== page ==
However, there are some efforts being undertaken to make carbon black eco-friendly. For instance, Pyrolyx AG, a German-based company, specialising in practical and applied research in environmental technology, was granted patent (JP 2012-530134) in Japan in May 2015. “The company has developed a unique process that allows carbon black to be recovered from commercial rubber granules produced from end-of-life tyres,” says Joshi
Polymers exhibit numerous features superior to those of traditional materials such as glass, metal and wood. One of the primary features of polymers is lightweight, which makes them tremendously useful in the automotive industry. “Numerous companies are switching to polymers to reduce the overall weight of the vehicle, which helps in improving fuel efficiency. In addition, polymers allow for easy mouldability and higher durability. They also consume less space as compared to other materials,” says the BCC Research executive.
“Plastic composites are expected to witness the highest demand in the near future owing to their ability to blend with other materials. In addition, the ability of composites to bring out the best features of the base materials is expected to result in tremendous demand in the near future,” adds he.
According to Joshi, at present, Asia Pacific was the largest consumer of carbon black for tyre as well as non-tyre applications and Europe ranked second in terms of consumption, closely followed by North America.
“At a country scale, China dominated the global market and the trend is expected to continue over the next few years. Presence of large scale tyre manufacturing facilities in the region coupled with the presence of other non-tyre related industries that consume carbon black, is expected to result in high consumption in the region in the near future. Rapid industrialisation in emerging economies including China and India is expected to drive demand,” explains Joshi.
Talking about the impact on falling crude oil prices on carbon black demand- supply trend, Joshi says that rising demand for products such as carbon black in niche non-tyre applications like belts and hoses is expected to result in high demand for the product. “Although oil prices have witnessed a fall over the past few months, carbon black prices are not anticipated to plunge owing to complex technology for manufacturing, logistics, yield and rising energy prices. Moreover, companies have to mandatorily register to numerous regulatory agencies which adds to the cost of the final product. Thus, falling crude oil prices are expected to have little effect on carbon black,” says Joshi.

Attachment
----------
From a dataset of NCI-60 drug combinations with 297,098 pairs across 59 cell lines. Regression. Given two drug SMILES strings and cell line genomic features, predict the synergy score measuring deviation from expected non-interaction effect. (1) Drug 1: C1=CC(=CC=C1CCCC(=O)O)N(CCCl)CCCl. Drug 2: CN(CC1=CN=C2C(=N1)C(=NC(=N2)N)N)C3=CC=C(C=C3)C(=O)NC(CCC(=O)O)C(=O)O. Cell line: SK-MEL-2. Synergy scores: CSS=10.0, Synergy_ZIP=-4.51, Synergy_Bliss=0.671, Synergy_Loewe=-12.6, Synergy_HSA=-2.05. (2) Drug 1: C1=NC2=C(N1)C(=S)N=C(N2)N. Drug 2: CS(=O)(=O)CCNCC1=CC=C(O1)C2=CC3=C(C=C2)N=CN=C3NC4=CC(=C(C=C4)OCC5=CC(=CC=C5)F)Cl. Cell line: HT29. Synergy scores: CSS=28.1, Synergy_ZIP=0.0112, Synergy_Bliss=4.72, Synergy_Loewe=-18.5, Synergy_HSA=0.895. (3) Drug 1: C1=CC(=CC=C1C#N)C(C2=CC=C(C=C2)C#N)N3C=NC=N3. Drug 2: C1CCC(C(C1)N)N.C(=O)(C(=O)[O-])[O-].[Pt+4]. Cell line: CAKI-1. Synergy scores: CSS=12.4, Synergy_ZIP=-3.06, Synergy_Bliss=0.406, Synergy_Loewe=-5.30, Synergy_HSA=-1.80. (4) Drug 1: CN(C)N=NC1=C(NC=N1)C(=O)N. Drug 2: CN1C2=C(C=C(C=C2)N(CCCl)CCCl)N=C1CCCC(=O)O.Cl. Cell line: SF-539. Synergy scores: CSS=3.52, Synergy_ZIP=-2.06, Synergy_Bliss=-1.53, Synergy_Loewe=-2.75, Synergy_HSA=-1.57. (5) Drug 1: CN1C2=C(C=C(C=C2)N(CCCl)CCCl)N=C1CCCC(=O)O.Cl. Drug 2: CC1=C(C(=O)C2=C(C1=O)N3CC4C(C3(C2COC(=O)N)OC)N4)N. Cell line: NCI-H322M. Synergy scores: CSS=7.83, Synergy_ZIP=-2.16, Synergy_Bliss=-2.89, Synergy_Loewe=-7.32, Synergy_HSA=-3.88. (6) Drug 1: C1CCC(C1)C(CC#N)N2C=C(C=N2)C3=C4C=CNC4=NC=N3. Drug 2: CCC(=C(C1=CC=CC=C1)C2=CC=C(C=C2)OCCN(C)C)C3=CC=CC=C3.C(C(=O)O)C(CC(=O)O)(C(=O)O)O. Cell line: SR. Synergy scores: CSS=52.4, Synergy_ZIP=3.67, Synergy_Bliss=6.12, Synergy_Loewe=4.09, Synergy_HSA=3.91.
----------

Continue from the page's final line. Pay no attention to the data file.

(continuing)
The derailing Chinese economy is likely to have a larger impact of global tyre companies’ business as the country is one of the largest market for tyres. The current economic situation in China may have some impact of the carbon black industry, but it is difficult to predict, according to Joshi. “As the situation in China is irregular at present, the impact of the economy on carbon black is unpredictable,” says Joshi.
Talking on consolidation in carbon black industry, Joshi thinks that the carbon black market is consolidated in nature with certain key players including Birla integrated across numerous stages of the value chain. “However, complex manufacturing technology and capital intensive nature of the market is expected to result in low trends of consolidation in the near future,” adds Joshi.